Whether you like them or not, period dramas certainly have their place in the schedules of 2012. Dowton Abbey and Call the Midwife have drawn massive audiences this year so you can’t blame ITV for trying their luck at another period piece for a dark Sunday night.
The Making of a Lady centres on down on her luck Emily (Lydia Wilson) who manages to lose her job as assistant to snooty Lady Maria (Joanna Lumley) and get evicted from her damp boarding house in the same day. But it’s all ok, because Lady Maria has a nephew, (Lord James, played by Linus Roache) who needs a new wife to produce an heir, and despite her less than aristocratic background, Emily fits the bill. After the least romantic proposal in history; ‘love is all very well, but have you thought about security?’, Emily is off in a smart carriage dolled up in silks and furs. Then it’s a lightening quick wedding, at which point we are properly introduced to the woefully overacted black sheep cousin Alec (James D’Arcy), last seen coughing his lungs up in a grim bedsit, and his Indian wife. Thankfully, this is also the last we see of Joanna Lumley, who displays none of her usual joy or sensuality in this role.
Anyway, ITV have only commissioned an hour and a half of this so on races the plot. Which is basically: Lord James has to go off to fight the nasty Indians (in India). Alec, his wife and her nasty Indian servant/witchdoctor con their way into the house. Emily falls pregnant, Alec and the gruesome Indian twosome try to kill Emily and baby. Lord James gets back just in time to save the day.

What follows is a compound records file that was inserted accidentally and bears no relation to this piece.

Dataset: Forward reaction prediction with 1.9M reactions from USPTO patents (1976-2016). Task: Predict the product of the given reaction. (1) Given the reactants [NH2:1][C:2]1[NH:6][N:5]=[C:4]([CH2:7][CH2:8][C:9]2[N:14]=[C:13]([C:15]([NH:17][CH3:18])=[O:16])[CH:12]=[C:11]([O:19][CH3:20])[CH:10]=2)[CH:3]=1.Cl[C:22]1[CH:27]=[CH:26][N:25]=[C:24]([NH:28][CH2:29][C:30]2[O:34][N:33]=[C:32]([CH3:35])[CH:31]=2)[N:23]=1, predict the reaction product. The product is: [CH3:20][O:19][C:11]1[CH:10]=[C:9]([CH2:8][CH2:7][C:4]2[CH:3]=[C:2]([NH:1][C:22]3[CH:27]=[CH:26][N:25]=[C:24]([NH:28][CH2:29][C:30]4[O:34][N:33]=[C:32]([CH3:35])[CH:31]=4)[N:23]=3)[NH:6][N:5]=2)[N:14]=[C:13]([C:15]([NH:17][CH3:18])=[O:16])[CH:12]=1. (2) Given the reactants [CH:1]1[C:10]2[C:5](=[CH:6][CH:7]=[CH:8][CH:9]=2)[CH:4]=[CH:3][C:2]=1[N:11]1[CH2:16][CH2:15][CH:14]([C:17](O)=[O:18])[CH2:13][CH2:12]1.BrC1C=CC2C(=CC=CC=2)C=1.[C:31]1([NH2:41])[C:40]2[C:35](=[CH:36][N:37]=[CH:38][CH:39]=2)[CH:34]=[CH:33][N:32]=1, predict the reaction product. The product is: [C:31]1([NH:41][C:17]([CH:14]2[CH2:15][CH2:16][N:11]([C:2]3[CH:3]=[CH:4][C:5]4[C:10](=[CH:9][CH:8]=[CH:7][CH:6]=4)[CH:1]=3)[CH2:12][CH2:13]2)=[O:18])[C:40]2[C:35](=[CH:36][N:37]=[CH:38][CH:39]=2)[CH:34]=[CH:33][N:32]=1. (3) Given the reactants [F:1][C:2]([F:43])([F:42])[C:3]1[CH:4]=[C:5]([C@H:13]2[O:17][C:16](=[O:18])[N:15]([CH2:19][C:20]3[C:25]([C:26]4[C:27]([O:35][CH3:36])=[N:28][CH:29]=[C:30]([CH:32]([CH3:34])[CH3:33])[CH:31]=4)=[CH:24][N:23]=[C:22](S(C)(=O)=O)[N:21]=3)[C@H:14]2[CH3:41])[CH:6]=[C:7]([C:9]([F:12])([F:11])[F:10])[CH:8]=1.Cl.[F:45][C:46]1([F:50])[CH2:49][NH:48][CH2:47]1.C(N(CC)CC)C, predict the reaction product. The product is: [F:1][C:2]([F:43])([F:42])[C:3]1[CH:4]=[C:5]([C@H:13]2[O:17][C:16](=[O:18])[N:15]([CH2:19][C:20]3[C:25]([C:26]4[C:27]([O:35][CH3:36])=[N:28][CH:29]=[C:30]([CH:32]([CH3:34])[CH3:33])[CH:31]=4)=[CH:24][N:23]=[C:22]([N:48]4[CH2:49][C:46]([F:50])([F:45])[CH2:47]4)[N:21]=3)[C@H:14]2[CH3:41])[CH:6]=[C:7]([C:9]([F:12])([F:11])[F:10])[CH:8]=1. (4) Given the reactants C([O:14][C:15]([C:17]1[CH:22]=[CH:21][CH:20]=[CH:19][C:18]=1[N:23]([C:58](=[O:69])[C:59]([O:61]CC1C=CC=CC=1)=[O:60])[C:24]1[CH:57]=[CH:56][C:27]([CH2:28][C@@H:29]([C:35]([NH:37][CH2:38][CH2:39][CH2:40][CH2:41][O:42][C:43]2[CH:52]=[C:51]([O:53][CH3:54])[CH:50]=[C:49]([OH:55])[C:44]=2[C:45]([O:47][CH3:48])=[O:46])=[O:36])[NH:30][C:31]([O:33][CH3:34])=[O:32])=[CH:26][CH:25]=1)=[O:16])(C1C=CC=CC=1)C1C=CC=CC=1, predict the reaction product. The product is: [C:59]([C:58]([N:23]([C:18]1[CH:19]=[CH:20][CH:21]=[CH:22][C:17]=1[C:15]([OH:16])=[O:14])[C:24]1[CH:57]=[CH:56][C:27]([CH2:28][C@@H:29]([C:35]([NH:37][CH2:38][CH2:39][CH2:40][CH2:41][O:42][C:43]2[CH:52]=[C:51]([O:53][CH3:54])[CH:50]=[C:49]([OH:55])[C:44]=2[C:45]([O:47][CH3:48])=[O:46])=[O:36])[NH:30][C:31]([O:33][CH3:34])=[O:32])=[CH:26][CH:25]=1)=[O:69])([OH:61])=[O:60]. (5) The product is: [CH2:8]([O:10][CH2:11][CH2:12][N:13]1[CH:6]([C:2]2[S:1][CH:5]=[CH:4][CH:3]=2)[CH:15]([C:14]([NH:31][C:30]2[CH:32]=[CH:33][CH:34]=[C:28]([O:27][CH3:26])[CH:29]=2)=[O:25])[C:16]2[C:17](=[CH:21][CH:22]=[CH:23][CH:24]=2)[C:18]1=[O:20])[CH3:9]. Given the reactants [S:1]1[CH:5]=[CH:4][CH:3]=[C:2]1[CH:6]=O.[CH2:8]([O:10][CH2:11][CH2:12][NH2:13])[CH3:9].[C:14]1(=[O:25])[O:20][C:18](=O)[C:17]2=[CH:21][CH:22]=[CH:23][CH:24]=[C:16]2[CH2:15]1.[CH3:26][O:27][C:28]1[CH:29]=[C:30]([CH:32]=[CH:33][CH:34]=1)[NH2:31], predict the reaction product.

The programme was essentially an exercise in Gothic melodrama box ticking. We had grumpy servants who were overly loyal to the master, crows falling down chimneys, abandoned ruins, and dusty priest holes. Anyone playing period drama bingo should have won with the obligatory ‘leading man in water getting passionate’ scene. It would have served as an enjoyable piece of Sunday night fluff had it not been for the thoroughly uncomfortable racist element. The Making of a Lady is adapted from a story by Frances Hodgson Burnett, writer ofThe Secret Garden and The Little Princess. Doubtless having villainous Indians was acceptable in her day but I like to think society is trying to move on. Much has been made of ITV’s efforts to improve the quality of its drama output and it has been very successful. Sadly, The Making of a Lady felt like a step backwards.
Lydia Wilson deserves praise for her luminous turn as our heroine but plotwise it isn’t hard to see why The Making of a Lady isn’t regarded as a classic.
Contributed by Victoria Prior